German spies investigate if Scientologists ‘infiltrated’ major museum

The secret service in Bavaria have been called in to deal with a most unusual case - the suspicion that Scientologists have too much power in one of Munich's most famous state art galleries.

German spies investigate if Scientologists 'infiltrated' major museum
Das Haus der Kunst. Photo: DPA

The remarkable claim that the controversial US religion could have infiltrated the Haus der Kunst, one of the most important art galleries in Munich, was first reported in the Süddeutsche Zeitung (SZ) on Wednesday.

At the centre of the controversy is the head of the museum's human resources department, who is responsible for hiring staff and setting salaries.

Despite his position of prominence, the man has technically been working for the museum as a consultant since the mid-1990s – a very unusual state of affairs, according to the SZ.

Isabell Zacharias, the cultural spokesperson for the Social Democrats (SPD) in Bavaria, was the first person to look into rumours that an avowed Scientologist was employed in a leading position at the state museum.

“This is a building with a certain history. It was built by the Nazis in the 1930s and is known around the world for this. And now there is a man in an important position there who belongs to an organization with fascist-like structures,” she told The Local.

Zacharias claims to have information suggesting that there are more employees at the museum who belong to the controversial US church, although these people are not in senior management positions.

“For me this is a no-go,” she said, explaining that “if we were talking about a private organization, I wouldn't care, but this is a state institution which gets big grants every year.”

Germany does not recognize Scientology as a religion, unlike the United States, and tends to view the organization with a high level of scepticism.

Courts have ruled in the past that the group is engaged in activities that are subversive to freedom and democracy and should be subject to closer surveillance.

Scientologists are not banned from working in Bavaria, reports Die Welt. But since 1996, applicants for public sector jobs have to declare their membership of the church. The Haus der Kunst is not part of the public sector, despite receiving public funding.

Bavarian culture minister Ludwig Spaenle, himself chairman of the museum’s board, confirmed to the SZ that the Bavarian intelligence service is now investigating the case.

“We are all very aware how serious this situation is,” Spaenle said.

But for Zacharias, the Bavarian government's reaction has been “a scandal.”

“They have known for 25 years that a leading manager at the museum is a Scientologist.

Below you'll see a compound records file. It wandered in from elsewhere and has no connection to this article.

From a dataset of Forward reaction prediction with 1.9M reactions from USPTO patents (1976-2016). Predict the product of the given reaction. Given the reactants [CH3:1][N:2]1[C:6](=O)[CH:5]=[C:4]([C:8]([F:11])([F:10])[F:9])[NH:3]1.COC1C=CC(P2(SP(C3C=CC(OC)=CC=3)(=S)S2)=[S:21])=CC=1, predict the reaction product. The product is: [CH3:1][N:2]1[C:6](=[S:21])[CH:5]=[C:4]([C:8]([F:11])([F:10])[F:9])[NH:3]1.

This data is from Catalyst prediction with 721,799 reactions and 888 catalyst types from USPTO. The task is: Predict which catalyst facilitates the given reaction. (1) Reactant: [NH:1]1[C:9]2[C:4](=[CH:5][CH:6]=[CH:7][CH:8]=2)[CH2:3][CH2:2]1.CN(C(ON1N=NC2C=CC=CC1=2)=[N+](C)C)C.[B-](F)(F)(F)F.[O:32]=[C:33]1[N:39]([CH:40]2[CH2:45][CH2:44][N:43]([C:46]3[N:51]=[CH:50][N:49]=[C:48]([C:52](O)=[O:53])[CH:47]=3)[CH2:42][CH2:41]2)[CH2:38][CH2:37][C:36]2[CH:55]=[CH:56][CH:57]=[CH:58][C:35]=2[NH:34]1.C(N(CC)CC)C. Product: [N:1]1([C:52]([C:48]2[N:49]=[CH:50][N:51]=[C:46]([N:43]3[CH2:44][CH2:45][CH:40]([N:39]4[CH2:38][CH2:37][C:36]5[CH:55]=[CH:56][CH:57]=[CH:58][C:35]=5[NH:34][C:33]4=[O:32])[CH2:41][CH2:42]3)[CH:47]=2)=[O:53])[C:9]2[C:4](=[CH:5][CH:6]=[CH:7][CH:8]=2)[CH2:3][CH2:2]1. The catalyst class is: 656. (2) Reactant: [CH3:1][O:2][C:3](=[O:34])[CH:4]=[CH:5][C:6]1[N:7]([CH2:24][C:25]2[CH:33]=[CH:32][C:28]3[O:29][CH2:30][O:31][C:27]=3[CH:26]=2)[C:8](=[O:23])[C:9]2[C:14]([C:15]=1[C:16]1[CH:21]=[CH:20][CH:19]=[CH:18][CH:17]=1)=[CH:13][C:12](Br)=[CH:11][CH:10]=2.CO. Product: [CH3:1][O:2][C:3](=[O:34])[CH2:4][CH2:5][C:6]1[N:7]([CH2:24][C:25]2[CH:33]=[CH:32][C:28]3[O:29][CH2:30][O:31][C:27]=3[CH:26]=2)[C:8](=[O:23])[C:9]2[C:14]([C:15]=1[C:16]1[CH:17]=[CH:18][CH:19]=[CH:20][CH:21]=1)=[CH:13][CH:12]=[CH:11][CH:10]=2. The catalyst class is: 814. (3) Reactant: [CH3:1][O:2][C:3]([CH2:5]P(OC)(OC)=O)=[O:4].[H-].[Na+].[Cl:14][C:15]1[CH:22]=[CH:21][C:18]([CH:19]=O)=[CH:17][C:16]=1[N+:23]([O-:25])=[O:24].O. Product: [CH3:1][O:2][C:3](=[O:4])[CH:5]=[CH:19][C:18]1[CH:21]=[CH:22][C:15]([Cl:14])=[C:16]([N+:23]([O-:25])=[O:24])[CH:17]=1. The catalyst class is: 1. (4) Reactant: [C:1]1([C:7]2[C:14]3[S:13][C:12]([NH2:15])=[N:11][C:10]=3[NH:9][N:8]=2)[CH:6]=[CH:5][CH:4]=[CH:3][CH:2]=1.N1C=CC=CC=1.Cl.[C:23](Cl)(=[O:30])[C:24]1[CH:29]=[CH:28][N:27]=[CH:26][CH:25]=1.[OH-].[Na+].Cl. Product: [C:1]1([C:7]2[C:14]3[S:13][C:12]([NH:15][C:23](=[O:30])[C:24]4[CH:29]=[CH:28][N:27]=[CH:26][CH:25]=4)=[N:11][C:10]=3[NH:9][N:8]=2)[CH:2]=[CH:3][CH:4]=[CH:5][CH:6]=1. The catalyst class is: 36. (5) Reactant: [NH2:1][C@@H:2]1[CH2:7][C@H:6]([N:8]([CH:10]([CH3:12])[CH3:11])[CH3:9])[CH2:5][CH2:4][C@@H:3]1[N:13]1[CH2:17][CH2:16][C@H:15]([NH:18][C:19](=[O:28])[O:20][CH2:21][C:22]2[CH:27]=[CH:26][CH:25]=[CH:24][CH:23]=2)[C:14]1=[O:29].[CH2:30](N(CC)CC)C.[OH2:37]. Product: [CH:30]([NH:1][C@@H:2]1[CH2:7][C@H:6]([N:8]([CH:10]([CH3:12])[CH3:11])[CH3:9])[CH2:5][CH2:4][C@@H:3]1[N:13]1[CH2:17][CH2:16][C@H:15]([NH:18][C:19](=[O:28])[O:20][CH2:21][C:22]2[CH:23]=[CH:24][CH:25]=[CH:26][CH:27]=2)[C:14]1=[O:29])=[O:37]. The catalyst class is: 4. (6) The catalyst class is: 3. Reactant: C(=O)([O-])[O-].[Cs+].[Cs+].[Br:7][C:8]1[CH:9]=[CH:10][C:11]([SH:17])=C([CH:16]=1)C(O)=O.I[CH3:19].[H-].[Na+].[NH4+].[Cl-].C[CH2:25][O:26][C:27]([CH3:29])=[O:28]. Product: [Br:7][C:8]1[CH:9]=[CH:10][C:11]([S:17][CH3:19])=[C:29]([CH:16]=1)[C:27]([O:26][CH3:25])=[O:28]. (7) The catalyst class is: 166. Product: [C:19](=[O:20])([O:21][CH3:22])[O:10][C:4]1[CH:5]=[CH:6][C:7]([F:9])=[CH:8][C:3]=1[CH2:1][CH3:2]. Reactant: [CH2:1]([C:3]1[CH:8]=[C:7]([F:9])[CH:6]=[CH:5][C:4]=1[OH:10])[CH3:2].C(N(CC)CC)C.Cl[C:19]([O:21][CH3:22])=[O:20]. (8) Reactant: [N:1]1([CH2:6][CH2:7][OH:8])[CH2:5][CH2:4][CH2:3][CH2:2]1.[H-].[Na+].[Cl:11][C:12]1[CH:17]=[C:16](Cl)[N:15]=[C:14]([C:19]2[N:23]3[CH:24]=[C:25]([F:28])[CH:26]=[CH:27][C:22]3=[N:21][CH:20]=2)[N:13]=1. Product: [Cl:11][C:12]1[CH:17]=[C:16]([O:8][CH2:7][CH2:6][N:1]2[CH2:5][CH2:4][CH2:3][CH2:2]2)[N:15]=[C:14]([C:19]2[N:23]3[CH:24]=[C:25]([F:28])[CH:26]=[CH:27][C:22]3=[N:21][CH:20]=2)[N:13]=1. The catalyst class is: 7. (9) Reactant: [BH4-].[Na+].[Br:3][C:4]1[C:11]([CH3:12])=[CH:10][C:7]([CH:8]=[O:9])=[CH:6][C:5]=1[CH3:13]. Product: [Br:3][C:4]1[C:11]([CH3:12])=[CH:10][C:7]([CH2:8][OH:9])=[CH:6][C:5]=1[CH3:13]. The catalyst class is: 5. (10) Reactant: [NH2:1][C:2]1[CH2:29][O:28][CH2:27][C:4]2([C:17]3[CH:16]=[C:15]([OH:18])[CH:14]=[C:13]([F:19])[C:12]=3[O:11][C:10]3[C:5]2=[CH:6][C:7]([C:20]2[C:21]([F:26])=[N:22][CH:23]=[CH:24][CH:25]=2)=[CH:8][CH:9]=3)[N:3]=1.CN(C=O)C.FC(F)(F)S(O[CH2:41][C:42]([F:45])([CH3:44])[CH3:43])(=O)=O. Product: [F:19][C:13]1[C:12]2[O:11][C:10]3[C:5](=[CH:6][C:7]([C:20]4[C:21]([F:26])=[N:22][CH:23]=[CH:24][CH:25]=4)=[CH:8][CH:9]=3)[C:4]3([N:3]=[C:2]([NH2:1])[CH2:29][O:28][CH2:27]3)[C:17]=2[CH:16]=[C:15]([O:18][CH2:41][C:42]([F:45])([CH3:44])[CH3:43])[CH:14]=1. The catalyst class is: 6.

“Even when there was an official complaint made to the museum board a year and a half ago [by the museum's employee committee], they did nothing,” she said, explaining that the culture minister had “a very Bavarian attitude” of keeping things quiet to protect the museum's reputation.

Zacharias was not able to provide evidence that the man's membership in the Church of Scientology had had an effect on working conditions. But she said that she “assumed” the church's “strong hierarchical structures” – which she compared to those of Nazi Germany – had affected his management style.

“I can say that there has been a very, very bad atmosphere at the museum for months and he has done nothing to improve it.”


German police arrest fugitive twin over Dresden museum heist

German police said Tuesday they have arrested one of two fugitive twin brothers from the so-called Remmo clan wanted over their suspected role in snatching priceless jewels from a museum in the city of Dresden.

German police arrest fugitive twin over Dresden museum heist
Archive photo from April 2019 shows the Jewellery Room of the Green Vault. Photo: DPA

The 21-year-old suspect was detained in Berlin on Monday evening over what local media have dubbed one of the biggest museum heists in modern history, a spokesman for the police in the eastern city of Dresden said.

The twins had eluded German authorities when they carried out raids last month and arrested three members of the Remmo clan, a family of Arab origin notorious for its ties to organised crime.

Police then named them as 21-year-old Abdul Majed Remmo and Mohammed Remmo.

All five suspects are accused of “serious gang robbery and two counts of arson,” Dresden prosecutors said.

Police did not immediately name the arrested twin. His brother remains on the run.

The robbers launched their brazen raid lasting eight minutes on the Green Vault museum in Dresden's Royal Palace on November 25th, 2019.

READ ALSO: Everything you need to know about the Dresden museum heist

Having caused a partial power cut and broken in through a window, they snatched priceless 18th-century jewellery and other valuables from the collection of the Saxon ruler August the Strong.

Items stolen included a sword whose hilt is encrusted with nine large and 770 smaller diamonds, and a shoulderpiece which contains the famous 49-carat Dresden white diamond, Dresden's Royal Palace said.

The Remmos were previously implicated in another stunning museum robbery in the heart of Berlin in which a 100-kilogramme gold coin was stolen.

Investigators last year targeted the family with the seizure of 77 properties worth a total of €9.3 million, charging that they were purchased with the proceeds of various crimes, including a 2014 bank robbery.

READ ALSO: €1 million gold coin stolen from iconic Berlin museum